Sharpton, who is entering his fifth year, joins the Redskins in 2014 having previously appeared in 42 regular-season games with 19 starts with the Houston Texans. He is coming off a career year in which he logged 127 tackles (69 solo), including a franchise-high 19 vs. the Oakland Raiders.

Hayward, who is also entering his eighth year in the NFL, is a veteran special teams standout who appeared in 107 games with 13 starts with the Tampa Bay Buccaneers from 2007-13, where he was the special teams captain the past three seasons.

The picture at outside linebacker is much clearer for Redskins defensive coordinator Jim Haslett, who will start Brian Orakpo and Ryan Kerrigan for a fourth-straight season.

Orakpo last season earned his third-career Pro Bowl selection, and is expected to make even more noise this year as he seeks a long-term deal to remain in Washington. He signed his franchise tender March 27.

Kerrigan is also looking for a career year in 2014. Playing on an injured knee for most of the season in 2013, he still was able to tie his career high with 8.5 sacks, so there’s no reason to believe he can’t increase that total this year, as the Redskins have pledged to take a more aggressive approach to the opposing quarterback.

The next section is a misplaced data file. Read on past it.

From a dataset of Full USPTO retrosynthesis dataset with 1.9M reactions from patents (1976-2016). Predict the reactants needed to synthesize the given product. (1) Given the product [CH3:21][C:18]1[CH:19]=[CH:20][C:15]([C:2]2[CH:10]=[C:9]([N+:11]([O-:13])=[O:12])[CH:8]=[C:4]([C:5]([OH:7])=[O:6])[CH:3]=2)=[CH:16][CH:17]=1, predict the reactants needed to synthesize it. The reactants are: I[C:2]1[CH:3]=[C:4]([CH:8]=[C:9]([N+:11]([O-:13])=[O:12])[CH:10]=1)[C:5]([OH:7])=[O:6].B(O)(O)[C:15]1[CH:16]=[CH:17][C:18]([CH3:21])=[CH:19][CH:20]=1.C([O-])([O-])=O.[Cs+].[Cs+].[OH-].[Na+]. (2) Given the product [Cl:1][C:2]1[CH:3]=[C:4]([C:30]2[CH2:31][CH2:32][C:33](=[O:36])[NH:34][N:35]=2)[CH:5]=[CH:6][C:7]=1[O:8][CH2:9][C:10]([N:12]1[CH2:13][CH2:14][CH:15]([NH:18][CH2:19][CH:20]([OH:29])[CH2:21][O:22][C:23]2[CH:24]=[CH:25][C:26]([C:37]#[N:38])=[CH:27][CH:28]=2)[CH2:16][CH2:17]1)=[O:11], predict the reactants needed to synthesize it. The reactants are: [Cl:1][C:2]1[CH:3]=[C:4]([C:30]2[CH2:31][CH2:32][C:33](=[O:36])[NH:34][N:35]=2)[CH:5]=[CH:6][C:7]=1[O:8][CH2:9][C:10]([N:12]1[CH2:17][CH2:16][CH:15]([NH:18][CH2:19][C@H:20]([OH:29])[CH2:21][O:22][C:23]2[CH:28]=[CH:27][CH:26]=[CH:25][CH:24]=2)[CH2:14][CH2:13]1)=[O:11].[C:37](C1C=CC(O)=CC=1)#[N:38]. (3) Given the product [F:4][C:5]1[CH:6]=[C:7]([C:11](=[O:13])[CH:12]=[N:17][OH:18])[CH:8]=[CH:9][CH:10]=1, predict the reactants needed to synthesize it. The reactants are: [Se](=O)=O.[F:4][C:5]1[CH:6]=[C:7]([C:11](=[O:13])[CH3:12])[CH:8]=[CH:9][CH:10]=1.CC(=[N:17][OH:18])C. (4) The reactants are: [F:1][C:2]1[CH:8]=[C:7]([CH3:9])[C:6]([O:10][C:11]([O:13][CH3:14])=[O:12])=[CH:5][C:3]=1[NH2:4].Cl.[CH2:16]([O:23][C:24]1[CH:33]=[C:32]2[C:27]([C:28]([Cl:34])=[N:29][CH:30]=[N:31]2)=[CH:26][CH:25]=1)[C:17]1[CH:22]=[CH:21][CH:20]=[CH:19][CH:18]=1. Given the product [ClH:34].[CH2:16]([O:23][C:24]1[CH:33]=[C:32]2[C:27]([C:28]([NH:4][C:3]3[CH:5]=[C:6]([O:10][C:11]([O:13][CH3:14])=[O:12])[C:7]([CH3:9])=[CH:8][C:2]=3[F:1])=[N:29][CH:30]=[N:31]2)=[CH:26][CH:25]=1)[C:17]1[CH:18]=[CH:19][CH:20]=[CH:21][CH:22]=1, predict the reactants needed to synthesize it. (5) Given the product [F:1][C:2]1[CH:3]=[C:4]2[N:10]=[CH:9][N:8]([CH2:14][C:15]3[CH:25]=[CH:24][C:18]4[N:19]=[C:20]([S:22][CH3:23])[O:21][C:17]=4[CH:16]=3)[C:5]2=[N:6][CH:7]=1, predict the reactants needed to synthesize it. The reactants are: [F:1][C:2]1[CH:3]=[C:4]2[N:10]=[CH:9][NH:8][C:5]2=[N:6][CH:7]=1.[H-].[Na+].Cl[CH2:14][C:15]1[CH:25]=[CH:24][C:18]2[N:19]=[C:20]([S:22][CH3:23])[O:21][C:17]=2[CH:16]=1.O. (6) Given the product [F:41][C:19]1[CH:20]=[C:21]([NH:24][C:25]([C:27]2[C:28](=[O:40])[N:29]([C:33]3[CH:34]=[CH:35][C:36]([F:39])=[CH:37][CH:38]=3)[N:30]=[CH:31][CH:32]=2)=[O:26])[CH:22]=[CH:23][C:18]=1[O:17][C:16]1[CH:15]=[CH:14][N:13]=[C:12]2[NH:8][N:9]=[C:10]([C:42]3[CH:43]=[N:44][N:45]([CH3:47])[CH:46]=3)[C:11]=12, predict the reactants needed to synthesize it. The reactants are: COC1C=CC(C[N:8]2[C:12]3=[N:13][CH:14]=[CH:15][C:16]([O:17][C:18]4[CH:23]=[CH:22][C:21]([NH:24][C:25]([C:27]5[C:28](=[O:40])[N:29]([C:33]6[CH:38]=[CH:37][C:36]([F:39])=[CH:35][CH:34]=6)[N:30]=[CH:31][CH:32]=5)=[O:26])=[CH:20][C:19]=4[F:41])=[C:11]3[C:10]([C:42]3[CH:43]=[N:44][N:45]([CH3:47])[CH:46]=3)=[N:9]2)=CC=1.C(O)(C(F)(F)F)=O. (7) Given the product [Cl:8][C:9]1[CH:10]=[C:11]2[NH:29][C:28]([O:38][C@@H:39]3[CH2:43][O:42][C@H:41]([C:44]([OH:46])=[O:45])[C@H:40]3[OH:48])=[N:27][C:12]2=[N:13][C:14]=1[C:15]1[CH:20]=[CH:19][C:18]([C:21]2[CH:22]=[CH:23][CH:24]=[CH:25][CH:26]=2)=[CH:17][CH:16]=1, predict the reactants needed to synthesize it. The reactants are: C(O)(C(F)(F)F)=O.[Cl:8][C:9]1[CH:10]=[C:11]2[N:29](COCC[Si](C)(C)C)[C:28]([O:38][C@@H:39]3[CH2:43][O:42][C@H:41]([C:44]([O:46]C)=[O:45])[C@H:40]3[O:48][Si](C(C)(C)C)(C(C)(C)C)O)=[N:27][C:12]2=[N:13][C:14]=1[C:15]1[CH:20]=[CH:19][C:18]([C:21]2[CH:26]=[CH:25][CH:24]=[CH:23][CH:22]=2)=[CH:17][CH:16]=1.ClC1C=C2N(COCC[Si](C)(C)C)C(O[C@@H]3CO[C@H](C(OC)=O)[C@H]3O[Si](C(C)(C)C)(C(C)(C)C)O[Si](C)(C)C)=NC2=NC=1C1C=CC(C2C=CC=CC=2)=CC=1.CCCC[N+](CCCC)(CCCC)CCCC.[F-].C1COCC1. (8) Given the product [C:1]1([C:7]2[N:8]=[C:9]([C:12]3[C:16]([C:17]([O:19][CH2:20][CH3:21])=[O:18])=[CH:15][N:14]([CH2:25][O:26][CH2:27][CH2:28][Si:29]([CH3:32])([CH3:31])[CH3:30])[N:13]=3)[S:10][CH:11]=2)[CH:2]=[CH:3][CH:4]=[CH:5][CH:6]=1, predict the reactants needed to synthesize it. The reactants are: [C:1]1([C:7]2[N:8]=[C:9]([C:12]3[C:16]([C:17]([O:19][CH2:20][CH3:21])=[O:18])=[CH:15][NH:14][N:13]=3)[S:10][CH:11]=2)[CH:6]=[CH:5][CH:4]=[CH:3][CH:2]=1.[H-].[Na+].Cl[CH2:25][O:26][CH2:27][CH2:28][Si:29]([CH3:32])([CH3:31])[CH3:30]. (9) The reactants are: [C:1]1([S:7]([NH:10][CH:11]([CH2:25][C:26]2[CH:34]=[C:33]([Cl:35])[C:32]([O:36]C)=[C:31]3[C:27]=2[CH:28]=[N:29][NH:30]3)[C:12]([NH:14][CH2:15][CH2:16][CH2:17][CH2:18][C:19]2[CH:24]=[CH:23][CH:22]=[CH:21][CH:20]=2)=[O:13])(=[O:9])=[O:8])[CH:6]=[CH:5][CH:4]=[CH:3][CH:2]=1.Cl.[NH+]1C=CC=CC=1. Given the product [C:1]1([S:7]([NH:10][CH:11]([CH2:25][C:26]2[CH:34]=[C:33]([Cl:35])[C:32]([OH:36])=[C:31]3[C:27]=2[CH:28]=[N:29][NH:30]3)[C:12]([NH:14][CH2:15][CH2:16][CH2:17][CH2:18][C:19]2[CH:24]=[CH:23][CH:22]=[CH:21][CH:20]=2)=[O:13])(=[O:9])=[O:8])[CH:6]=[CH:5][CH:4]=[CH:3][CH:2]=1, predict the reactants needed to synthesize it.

The Redskins also used the draft to bolster the outside linebacker position this year, taking Stanford’s Trent Murphy in the second round (47th overall). Murphy has been labeled a “technician” who excelled at getting to the quarterback in college, leading the nation in sacks in 2013. He’s also well-versed in coverage, and is commonly seen staying after practice to work on his game.

Also returning this year at outside linebacker are trusty backup Rob Jackson – who re-signed with the Redskins this offseason – and Brandon Jenkins, who was injured most of the 2013 season and is eager to get back to it in training camp.

And also vying for spots at middle linebacker are Jeremy Kimbrough and Will Compton, while Adrian Robinson and Gabe Miller look to catch on at outside linebacker. All four will likely have to show their worth on special teams to make the final 53-man roster.

Don’t be surprised if Riley Jr. finishes as the NFL’s top tackler in 2014.

Last season, Riley Jr. was credited by Redskins coaches with 153 total tackles – 94 of them solo stops – with seven tackles for loss, three sacks, 18 quarterback pressures, one interception, nine pass deflections and one fumble recovery. His tackles total was eight more than Fletcher, his role model.

Riley will now be looked upon to take the lead of the linebackers in the huddle, a task for which he’s been preparing for quite some time.

Redskins coaches have raved about Riley Jr.’s talents the past few years, and, with Fletcher moving on to the retired life, the LSU product will now get his chance to shine, beginning in training camp and in the preseason.

Also, don’t underestimate the effect first-year outside linebackers coach Brian Baker will have on his unit in 2014. A technician with an old-school approach, Baker should help the veterans of the group refine their pass-rushing skills in order to get to the quarterback more often, as well as use some tough love on the younger players to quickly whip them into shape for the season.